Tulip Time Festival Parade of Pella's dutch community, a festival dedicated to the citizens who immigrated from the Netherlands to America. Image credit yosmoes815 via Shutterstock

14 Most Beautiful Small Towns In Iowa You Should Visit

Bounded by the Mississippi River on the east and the Missouri River and Big Sioux River on the west, Iowa, a landlocked US state in the upper American Midwest, is acclaimed for its incredible natural beauty comprising undulating hills, plains, and expansive agricultural fields. Although the bigger cities like Cedar Rapids and the state capital, Des Moines, attract numerous visitors, the beautiful small towns dotting this gorgeous state lure visitors with their charm. These little settlements, with their magnificent sceneries, historical landmarks, unique cultures, colorful festivals, ample outdoor activities, and welcoming locals, will surely win your heart on your next tour to the Hawkeye State with your loved ones.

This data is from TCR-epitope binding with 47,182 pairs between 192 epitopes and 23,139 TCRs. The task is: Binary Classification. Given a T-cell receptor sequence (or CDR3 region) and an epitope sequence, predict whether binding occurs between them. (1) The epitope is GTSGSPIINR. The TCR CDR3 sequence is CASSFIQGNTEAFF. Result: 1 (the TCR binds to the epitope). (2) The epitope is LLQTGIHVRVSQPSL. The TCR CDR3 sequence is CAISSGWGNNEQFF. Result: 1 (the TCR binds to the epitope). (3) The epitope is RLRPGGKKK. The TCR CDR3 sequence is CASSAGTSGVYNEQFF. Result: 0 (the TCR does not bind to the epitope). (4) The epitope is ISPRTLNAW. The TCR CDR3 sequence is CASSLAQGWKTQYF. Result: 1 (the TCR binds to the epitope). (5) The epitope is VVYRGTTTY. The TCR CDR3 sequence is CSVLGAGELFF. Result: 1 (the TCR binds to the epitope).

Sunken Gardens Park in Pella, Iowa, in the spring time.
Sunken Gardens Park in Pella, Iowa.

Initially settled by immigrants from the Netherlands in 1847 and named in reference to Pella of the Decapolis, this town in Iowa’s Marion County is about 40 miles southeast of Des Moines. Besides being home to Central College's principal campus and many manufacturing companies such as Pella Corporation and Vermeer Company, Pella is renowned for its Dutch heritage. In keeping up with Pella’s motto, "A Touch of Holland," the Dutch-inspired architecture, colossal swirling windmills, meandering canals, rainbow-hued tulips, and piles of warm pastries on the bakery shelves will give tourists a feeling that they have landed somewhere in the Netherlands.